“Oh, that’s nice,” she remembers him replying. “Sorry to hear about your football team.”

The interns had an informal meeting with Obama and got to ask him questions about issues they were curious about, Donna said. On television, she said, Obama comes across as eloquent and thoughtful. He is the same way in person, she said.

Diana had a surprise meeting with Clinton, when one morning her intern coordinator took three of the interns with him and told them, shortly before her car pulled up, that they were about to meet the senator.

Clinton pulled up to the curb with her Secret Service detail and exited the back right door, close to where Diana was standing.

“She got out and I was just so nervous, I didn’t know what to do,” Diana said. “So I just stood there with my jaw open, just staring at her. I didn’t know if I should talk to her … but she just walked up to me and put her hand out and said, ‘Hi, I’m Hillary. What’s your name?'”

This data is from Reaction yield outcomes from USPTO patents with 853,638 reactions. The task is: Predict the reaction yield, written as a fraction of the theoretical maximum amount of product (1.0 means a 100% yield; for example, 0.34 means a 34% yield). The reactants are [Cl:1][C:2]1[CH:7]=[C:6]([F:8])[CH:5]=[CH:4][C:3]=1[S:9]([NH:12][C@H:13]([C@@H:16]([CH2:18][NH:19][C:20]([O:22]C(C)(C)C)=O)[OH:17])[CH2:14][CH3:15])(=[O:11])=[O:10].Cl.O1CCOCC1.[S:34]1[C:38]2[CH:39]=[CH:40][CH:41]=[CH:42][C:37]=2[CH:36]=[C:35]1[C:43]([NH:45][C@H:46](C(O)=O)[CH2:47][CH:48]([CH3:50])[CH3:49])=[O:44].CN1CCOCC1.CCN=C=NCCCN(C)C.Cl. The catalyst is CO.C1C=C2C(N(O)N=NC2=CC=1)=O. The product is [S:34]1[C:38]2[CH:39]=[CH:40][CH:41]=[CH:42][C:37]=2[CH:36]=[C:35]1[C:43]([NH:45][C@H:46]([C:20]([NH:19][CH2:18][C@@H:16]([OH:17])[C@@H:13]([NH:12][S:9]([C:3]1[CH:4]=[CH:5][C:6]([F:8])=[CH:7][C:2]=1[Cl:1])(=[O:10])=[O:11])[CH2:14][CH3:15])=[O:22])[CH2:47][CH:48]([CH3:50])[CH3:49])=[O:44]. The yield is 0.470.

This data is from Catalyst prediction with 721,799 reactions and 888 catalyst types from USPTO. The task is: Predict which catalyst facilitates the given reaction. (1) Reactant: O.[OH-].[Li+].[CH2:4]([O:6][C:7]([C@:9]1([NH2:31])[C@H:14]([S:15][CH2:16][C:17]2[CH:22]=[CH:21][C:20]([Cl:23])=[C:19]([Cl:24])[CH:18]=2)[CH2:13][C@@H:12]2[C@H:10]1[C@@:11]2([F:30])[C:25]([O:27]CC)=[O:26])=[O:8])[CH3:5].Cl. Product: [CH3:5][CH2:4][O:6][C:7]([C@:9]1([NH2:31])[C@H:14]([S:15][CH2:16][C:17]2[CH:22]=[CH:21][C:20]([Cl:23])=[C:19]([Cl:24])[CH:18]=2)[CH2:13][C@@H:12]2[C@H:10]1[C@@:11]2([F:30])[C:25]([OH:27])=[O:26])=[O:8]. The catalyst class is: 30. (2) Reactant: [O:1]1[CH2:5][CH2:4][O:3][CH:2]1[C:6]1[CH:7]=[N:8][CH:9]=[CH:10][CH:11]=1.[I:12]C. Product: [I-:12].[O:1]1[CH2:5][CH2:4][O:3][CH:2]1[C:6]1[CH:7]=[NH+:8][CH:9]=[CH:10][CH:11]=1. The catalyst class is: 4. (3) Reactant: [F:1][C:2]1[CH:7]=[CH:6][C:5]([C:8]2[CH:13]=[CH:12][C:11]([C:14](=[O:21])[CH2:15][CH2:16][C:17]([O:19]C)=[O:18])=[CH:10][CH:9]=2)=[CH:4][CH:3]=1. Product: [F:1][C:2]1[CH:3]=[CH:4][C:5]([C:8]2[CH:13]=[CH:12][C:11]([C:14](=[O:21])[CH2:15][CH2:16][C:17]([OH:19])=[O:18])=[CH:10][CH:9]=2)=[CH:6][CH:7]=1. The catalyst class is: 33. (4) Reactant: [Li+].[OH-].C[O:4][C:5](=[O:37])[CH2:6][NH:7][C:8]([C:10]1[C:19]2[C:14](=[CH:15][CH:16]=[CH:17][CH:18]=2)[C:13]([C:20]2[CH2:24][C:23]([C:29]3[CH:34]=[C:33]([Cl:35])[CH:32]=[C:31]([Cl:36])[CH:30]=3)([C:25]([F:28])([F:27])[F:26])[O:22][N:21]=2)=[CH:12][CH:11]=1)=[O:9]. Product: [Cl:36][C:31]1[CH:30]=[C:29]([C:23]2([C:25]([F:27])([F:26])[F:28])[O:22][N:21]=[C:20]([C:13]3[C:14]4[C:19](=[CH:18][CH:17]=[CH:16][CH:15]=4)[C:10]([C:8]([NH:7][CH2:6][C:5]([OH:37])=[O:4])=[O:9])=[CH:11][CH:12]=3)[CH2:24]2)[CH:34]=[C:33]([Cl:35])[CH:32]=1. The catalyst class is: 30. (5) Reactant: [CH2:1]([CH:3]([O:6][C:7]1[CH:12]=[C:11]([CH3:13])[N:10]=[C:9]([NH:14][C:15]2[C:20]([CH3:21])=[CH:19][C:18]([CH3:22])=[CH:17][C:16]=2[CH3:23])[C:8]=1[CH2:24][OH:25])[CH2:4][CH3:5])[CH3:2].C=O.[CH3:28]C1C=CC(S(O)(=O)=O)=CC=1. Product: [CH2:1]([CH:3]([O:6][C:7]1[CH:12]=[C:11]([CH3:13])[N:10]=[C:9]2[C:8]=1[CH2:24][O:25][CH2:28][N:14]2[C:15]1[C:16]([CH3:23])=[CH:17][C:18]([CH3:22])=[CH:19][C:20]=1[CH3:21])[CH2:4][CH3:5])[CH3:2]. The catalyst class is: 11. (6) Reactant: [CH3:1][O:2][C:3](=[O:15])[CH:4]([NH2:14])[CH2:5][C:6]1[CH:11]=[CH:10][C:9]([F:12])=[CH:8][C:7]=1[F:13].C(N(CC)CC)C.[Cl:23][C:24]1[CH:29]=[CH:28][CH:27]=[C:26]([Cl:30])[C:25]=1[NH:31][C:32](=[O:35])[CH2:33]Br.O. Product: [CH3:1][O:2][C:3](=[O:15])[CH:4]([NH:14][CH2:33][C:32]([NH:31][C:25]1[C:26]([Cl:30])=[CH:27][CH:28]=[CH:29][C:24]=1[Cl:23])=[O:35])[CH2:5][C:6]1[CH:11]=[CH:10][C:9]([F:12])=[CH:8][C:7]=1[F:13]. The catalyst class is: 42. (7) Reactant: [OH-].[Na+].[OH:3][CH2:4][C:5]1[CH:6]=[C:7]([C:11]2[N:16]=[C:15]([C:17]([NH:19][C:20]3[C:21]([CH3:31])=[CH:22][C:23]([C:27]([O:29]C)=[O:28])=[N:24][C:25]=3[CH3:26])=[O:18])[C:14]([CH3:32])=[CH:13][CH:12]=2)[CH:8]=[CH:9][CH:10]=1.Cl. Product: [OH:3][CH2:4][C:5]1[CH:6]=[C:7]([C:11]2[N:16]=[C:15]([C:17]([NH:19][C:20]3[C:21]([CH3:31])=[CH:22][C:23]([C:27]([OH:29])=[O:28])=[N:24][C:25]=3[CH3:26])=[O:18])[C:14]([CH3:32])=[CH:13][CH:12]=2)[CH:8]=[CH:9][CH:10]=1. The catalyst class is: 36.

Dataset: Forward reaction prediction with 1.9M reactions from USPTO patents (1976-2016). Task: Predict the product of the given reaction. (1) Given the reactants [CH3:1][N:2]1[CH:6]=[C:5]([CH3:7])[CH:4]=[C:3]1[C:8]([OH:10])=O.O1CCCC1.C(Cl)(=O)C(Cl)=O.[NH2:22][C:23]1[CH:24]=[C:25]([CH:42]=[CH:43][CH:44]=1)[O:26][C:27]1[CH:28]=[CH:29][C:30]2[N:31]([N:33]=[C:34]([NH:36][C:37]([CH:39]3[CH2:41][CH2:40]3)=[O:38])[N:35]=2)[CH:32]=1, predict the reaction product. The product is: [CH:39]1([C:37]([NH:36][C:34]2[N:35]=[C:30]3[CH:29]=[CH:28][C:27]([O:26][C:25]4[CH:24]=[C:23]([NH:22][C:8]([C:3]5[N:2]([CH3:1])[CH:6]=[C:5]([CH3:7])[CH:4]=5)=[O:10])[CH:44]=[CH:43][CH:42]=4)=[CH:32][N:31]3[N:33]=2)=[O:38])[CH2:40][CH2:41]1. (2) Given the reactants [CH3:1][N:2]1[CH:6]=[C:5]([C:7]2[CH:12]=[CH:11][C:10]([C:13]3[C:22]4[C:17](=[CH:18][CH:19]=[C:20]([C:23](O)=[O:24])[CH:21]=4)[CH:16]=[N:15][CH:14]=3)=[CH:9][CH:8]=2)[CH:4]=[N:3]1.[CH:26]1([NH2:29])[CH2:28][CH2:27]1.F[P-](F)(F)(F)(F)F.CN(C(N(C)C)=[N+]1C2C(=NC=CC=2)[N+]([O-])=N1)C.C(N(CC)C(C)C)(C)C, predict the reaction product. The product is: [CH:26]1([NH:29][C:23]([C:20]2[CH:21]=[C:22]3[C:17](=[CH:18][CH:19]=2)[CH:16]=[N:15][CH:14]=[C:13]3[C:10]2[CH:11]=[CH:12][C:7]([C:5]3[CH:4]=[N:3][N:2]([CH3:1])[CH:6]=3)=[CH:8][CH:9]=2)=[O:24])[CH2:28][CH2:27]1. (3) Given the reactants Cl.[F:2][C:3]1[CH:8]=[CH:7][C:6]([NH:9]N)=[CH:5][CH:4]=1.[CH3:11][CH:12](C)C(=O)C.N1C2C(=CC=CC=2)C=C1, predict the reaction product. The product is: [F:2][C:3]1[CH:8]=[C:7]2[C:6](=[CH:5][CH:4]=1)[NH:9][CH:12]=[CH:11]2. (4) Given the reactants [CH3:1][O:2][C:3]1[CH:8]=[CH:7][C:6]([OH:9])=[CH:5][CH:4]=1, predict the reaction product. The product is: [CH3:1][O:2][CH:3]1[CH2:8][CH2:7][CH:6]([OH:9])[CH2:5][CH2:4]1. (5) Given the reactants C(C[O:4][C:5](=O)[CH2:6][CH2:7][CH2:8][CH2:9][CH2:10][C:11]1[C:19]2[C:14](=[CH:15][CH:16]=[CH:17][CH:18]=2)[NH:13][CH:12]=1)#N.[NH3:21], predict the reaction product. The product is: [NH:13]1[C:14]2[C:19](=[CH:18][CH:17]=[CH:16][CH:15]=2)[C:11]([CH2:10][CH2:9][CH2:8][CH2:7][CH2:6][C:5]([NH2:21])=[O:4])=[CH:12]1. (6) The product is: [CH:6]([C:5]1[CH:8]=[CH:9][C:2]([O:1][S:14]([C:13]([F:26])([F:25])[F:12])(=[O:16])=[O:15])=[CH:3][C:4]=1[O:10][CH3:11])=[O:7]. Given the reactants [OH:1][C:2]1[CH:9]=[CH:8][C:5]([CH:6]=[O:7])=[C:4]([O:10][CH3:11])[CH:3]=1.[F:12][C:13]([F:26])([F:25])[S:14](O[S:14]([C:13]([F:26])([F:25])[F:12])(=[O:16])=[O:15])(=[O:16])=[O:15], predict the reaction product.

Diana said she saw Clinton around the office at least once a week, and said from her perspective, the senator was much more “personable” than the way she appears on television.

“She’s one of the friendliest people I’ve ever met,” Diana said. “She’s so friendly and she just has this aura around her that makes you smile.”

Diana never met Obama, and Donna never met Clinton, but they saw each saw their sister’s senators from a distance during roll call votes in the Senate.

‘Almost identical’

Diana and Donna arrived in Washington sure they would vote for a Democrat in November 2008, but not sure which Democrat they wanted to be the nominee. Through working with Clinton’s staffers in the office and researching her accomplishments and legislation, Diana soon became a Clinton supporter.

“I definitely wanted her to win the nomination,” she said. “I really supported her. It was hard when she did not win.”